Your Gear List

Getting started in cycling and not sure what gear you need? Here are some of my personal favorites that I’ve tested over the years, from chamois cream to socks! I’ll be adding to this over time, so keep checking back in!

(You might notice that I’m not including any saddles on here. That’s because I think it’s so personal and so specific to every woman, and there just aren’t one or two saddles that will work for everyone. So, for that, head to a couple of local bike shops, get your sitbones measured, and try a few saddles to find what fits you.)

Chamois Cream

Petal Power Chamois Cream

This chamois cream has become a favorite of mine in recent years, thanks to how silky smooth it is. It also smells freaking amazing, doesn’t feel goopy going on, and works like a dream.
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Chamois Butt’r Her’ 10-Pack

But for long rides, I also keep these small packs of Chamois Butt’r on hand. It’s great for really long rides when reapplication is necessary, or for race days when I’d rather keep my gear to a minimum. (They’re also great for the friend who forgot to bring hers, or for traveling. I’ve needed to do a lot of laundry from spilled chamois cream in bottles and containers, but these packets are spillproof.)
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Cycling Shorts

Chaffree Women’s Knickerboxers

If you’re riding to work and it’s more than a few minutes away, you should be changing underwear when you get to the office. Do yourself a favor and opt for these knickers instead of regular underwear for your morning pedal in: they’re a bit longer, so you can safely ride in a skirt and not flash anyone, and they’re designed for sweat-absorption and to be, as the name suggests, chafe-free.
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Velocio Signature Bib Fly Shorts

If you’ve never tried bib shorts, please do. They will change your life, I promise. And these, with a zipper in the back, allow you to hit the bathroom without needing to take off a ton of layers. These are pricey, but I’ve had mine for almost three seasons, washed them and dried them hundreds of times, and they’re still in great shape. 
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Club Ride Damsel Cham

Another great riding-to-work or on errands option, since you can wear these under regular pants and still have a bit of a chamois liner in there to make your ride a little more comfortable and a little less chafed.
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Alternate version: Buy Here

Shebeest Petunia Bib Short “Polkamania”

This halter-style of bib shorts is genius for quick pit-stops in the ride, and avoiding the muffin-top issue that plagues us all in shorts.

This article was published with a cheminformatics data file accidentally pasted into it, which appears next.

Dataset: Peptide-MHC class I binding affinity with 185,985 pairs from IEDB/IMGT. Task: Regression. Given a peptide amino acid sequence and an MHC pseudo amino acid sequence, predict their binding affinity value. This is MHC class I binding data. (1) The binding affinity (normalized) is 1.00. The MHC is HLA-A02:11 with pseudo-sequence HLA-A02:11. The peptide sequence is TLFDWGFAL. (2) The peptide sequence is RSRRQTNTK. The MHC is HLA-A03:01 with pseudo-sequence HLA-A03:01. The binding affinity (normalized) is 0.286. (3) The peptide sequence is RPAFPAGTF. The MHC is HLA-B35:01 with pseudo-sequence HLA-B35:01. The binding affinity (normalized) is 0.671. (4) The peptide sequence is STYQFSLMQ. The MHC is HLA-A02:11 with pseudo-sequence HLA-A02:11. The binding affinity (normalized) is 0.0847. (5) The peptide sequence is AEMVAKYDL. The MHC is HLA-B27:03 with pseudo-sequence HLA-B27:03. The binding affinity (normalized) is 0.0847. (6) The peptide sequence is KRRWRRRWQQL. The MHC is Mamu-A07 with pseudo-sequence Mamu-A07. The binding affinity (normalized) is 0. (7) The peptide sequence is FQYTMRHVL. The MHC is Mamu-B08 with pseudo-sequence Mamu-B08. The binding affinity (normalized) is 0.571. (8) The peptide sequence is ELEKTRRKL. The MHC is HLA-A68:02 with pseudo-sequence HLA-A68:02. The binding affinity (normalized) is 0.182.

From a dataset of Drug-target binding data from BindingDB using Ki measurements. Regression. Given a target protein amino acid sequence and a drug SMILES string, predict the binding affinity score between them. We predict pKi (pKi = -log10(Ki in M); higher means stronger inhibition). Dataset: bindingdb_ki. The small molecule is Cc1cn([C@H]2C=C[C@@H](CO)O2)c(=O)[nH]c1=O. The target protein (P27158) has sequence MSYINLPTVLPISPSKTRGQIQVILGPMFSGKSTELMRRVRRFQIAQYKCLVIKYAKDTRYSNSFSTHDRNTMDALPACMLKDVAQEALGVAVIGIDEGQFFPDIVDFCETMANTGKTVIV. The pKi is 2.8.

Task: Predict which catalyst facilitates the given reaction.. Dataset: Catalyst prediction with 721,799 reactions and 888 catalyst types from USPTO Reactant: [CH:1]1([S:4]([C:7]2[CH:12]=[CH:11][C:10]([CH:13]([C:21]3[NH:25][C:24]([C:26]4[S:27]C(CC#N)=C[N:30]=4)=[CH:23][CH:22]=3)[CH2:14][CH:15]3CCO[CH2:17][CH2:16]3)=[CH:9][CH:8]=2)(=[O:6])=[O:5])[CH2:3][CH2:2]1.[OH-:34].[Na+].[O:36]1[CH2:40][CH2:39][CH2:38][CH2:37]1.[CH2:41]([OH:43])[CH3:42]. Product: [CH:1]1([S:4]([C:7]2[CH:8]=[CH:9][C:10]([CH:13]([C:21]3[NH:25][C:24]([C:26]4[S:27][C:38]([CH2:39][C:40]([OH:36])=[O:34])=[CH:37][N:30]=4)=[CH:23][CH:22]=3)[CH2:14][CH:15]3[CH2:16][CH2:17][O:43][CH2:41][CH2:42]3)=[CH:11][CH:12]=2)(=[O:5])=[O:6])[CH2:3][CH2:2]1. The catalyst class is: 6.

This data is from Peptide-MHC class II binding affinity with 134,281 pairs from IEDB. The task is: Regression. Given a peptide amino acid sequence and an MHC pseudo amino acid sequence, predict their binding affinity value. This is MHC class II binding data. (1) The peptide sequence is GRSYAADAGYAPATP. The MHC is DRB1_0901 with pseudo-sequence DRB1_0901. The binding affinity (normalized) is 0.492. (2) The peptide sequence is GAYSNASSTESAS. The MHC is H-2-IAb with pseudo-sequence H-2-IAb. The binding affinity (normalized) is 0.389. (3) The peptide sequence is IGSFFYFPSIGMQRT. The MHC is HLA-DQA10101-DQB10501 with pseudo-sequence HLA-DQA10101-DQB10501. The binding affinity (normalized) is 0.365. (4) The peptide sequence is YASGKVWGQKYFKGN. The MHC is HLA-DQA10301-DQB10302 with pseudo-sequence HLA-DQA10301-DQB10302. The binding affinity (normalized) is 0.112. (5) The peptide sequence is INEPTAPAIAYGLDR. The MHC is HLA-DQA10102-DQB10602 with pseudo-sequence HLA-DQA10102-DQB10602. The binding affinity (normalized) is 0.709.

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Terry Bicycle Bella Shorts

If you’re a die-hard short wearer, I don’t blame you, but I do recommend that you choose a pair that’s tailored for women, with yoga-pant-style paneling so they feel comfy even when you’re bent over in the drops on your ride.
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Shebeest Bellissima Print SL Cycle Jersey

Stretchy, comfortable, and flattering on pretty much any body type (and I’ve heard that from a wide variety of women!). I love their stuff, and the jersey is no exception. If you like loud colors, this is the brand for you. (I admit, I don’t, but I go for the subtle patterns and shades.)
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Velocio Women’s Light Long Sleeve

I have worn this long sleeve jersey more often than literally any other piece of cycling kit that I own, and I own A LOT. It fits great, works fine even in hot weather, and with a vest, it’s fantastic in the cold, and it’s genuinely the most flattering piece of cycling clothing I own. I love the slate gray version, personally.
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Terry Women’s Bella Short Sleeve Jersey

This is a great jersey option for the bigger-chested and fuller figured cyclists out there. My sister swears by hers: they’re available in a great range of sizes and are just ultra-comfy.
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HZH Compression Performance Socks Pack of 3

Bear with me, because this will sound silly at first, but cycling socks get lost more than regular socks. Maybe the dryer monster prefers my pricey cycling socks to my cheapo 6-packs. Whatever the reason, I hate having one sock from a fun pair left hanging. So, I started swapping over to basic cycling socks instead, and the fact that you can buy a three-pack of these is absolutely awesome. (The slight compression is nice too, especially if you have foot pain after rides like I sometimes do from swelling in my shoe.)